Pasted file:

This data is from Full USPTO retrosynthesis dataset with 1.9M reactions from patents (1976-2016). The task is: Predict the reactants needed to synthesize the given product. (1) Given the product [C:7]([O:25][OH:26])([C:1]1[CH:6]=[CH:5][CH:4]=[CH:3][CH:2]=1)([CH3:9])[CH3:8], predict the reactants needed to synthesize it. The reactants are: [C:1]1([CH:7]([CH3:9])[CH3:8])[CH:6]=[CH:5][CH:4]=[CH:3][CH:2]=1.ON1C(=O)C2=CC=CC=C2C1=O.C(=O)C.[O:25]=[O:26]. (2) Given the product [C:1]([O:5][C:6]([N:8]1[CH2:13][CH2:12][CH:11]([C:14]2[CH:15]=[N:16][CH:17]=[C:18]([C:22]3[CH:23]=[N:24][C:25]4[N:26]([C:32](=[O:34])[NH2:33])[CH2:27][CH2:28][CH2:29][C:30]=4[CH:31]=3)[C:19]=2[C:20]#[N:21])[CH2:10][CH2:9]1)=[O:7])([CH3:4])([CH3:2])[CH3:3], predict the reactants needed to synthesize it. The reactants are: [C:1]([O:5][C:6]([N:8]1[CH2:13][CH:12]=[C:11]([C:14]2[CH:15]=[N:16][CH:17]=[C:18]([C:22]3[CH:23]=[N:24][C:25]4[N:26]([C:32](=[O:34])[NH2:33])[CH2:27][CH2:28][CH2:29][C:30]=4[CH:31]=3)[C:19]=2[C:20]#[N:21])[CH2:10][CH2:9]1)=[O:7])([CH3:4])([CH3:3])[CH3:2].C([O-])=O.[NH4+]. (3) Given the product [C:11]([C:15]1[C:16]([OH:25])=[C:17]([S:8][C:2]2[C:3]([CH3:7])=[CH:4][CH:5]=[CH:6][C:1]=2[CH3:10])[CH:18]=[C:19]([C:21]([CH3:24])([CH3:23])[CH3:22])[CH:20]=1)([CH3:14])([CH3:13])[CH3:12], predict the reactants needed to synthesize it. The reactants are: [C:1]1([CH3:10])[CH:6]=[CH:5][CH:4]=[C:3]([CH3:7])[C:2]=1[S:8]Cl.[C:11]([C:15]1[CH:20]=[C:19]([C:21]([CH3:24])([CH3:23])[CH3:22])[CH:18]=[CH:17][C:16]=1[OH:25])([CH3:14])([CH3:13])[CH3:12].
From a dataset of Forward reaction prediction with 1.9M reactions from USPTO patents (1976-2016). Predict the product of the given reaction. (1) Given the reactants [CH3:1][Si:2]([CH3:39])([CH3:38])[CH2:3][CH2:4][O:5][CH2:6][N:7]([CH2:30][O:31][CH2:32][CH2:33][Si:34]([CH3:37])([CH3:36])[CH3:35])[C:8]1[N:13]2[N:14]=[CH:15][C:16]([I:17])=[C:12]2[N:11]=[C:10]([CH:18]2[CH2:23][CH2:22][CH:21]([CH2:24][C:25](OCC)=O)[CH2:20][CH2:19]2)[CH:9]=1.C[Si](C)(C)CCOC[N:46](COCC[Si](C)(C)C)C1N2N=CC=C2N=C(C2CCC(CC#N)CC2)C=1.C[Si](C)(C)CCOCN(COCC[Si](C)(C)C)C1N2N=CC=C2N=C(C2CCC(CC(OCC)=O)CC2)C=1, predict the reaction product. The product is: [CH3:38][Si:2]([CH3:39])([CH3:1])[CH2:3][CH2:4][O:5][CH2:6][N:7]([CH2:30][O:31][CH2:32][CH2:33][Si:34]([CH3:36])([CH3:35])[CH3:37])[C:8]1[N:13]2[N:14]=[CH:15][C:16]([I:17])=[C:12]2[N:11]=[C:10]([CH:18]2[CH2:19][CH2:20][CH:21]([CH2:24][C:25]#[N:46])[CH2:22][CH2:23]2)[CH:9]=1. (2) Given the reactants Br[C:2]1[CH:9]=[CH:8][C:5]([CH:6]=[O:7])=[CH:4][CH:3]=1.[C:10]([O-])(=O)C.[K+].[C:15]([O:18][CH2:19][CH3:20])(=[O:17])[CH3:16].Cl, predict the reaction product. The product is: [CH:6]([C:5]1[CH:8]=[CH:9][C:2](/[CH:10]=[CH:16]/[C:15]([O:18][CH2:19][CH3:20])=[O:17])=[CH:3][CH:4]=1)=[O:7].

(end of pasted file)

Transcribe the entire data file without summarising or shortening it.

This data is from Full USPTO retrosynthesis dataset with 1.9M reactions from patents (1976-2016). The task is: Predict the reactants needed to synthesize the given product. (1) Given the product [C:7]([O:25][OH:26])([C:1]1[CH:6]=[CH:5][CH:4]=[CH:3][CH:2]=1)([CH3:9])[CH3:8], predict the reactants needed to synthesize it. The reactants are: [C:1]1([CH:7]([CH3:9])[CH3:8])[CH:6]=[CH:5][CH:4]=[CH:3][CH:2]=1.ON1C(=O)C2=CC=CC=C2C1=O.C(=O)C.[O:25]=[O:26]. (2) Given the product [C:1]([O:5][C:6]([N:8]1[CH2:13][CH2:12][CH:11]([C:14]2[CH:15]=[N:16][CH:17]=[C:18]([C:22]3[CH:23]=[N:24][C:25]4[N:26]([C:32](=[O:34])[NH2:33])[CH2:27][CH2:28][CH2:29][C:30]=4[CH:31]=3)[C:19]=2[C:20]#[N:21])[CH2:10][CH2:9]1)=[O:7])([CH3:4])([CH3:2])[CH3:3], predict the reactants needed to synthesize it. The reactants are: [C:1]([O:5][C:6]([N:8]1[CH2:13][CH:12]=[C:11]([C:14]2[CH:15]=[N:16][CH:17]=[C:18]([C:22]3[CH:23]=[N:24][C:25]4[N:26]([C:32](=[O:34])[NH2:33])[CH2:27][CH2:28][CH2:29][C:30]=4[CH:31]=3)[C:19]=2[C:20]#[N:21])[CH2:10][CH2:9]1)=[O:7])([CH3:4])([CH3:3])[CH3:2].C([O-])=O.[NH4+]. (3) Given the product [C:11]([C:15]1[C:16]([OH:25])=[C:17]([S:8][C:2]2[C:3]([CH3:7])=[CH:4][CH:5]=[CH:6][C:1]=2[CH3:10])[CH:18]=[C:19]([C:21]([CH3:24])([CH3:23])[CH3:22])[CH:20]=1)([CH3:14])([CH3:13])[CH3:12], predict the reactants needed to synthesize it. The reactants are: [C:1]1([CH3:10])[CH:6]=[CH:5][CH:4]=[C:3]([CH3:7])[C:2]=1[S:8]Cl.[C:11]([C:15]1[CH:20]=[C:19]([C:21]([CH3:24])([CH3:23])[CH3:22])[CH:18]=[CH:17][C:16]=1[OH:25])([CH3:14])([CH3:13])[CH3:12].
From a dataset of Forward reaction prediction with 1.9M reactions from USPTO patents (1976-2016). Predict the product of the given reaction. (1) Given the reactants [CH3:1][Si:2]([CH3:39])([CH3:38])[CH2:3][CH2:4][O:5][CH2:6][N:7]([CH2:30][O:31][CH2:32][CH2:33][Si:34]([CH3:37])([CH3:36])[CH3:35])[C:8]1[N:13]2[N:14]=[CH:15][C:16]([I:17])=[C:12]2[N:11]=[C:10]([CH:18]2[CH2:23][CH2:22][CH:21]([CH2:24][C:25](OCC)=O)[CH2:20][CH2:19]2)[CH:9]=1.C[Si](C)(C)CCOC[N:46](COCC[Si](C)(C)C)C1N2N=CC=C2N=C(C2CCC(CC#N)CC2)C=1.C[Si](C)(C)CCOCN(COCC[Si](C)(C)C)C1N2N=CC=C2N=C(C2CCC(CC(OCC)=O)CC2)C=1, predict the reaction product. The product is: [CH3:38][Si:2]([CH3:39])([CH3:1])[CH2:3][CH2:4][O:5][CH2:6][N:7]([CH2:30][O:31][CH2:32][CH2:33][Si:34]([CH3:36])([CH3:35])[CH3:37])[C:8]1[N:13]2[N:14]=[CH:15][C:16]([I:17])=[C:12]2[N:11]=[C:10]([CH:18]2[CH2:19][CH2:20][CH:21]([CH2:24][C:25]#[N:46])[CH2:22][CH2:23]2)[CH:9]=1. (2) Given the reactants Br[C:2]1[CH:9]=[CH:8][C:5]([CH:6]=[O:7])=[CH:4][CH:3]=1.[C:10]([O-])(=O)C.[K+].[C:15]([O:18][CH2:19][CH3:20])(=[O:17])[CH3:16].Cl, predict the reaction product. The product is: [CH:6]([C:5]1[CH:8]=[CH:9][C:2](/[CH:10]=[CH:16]/[C:15]([O:18][CH2:19][CH3:20])=[O:17])=[CH:3][CH:4]=1)=[O:7].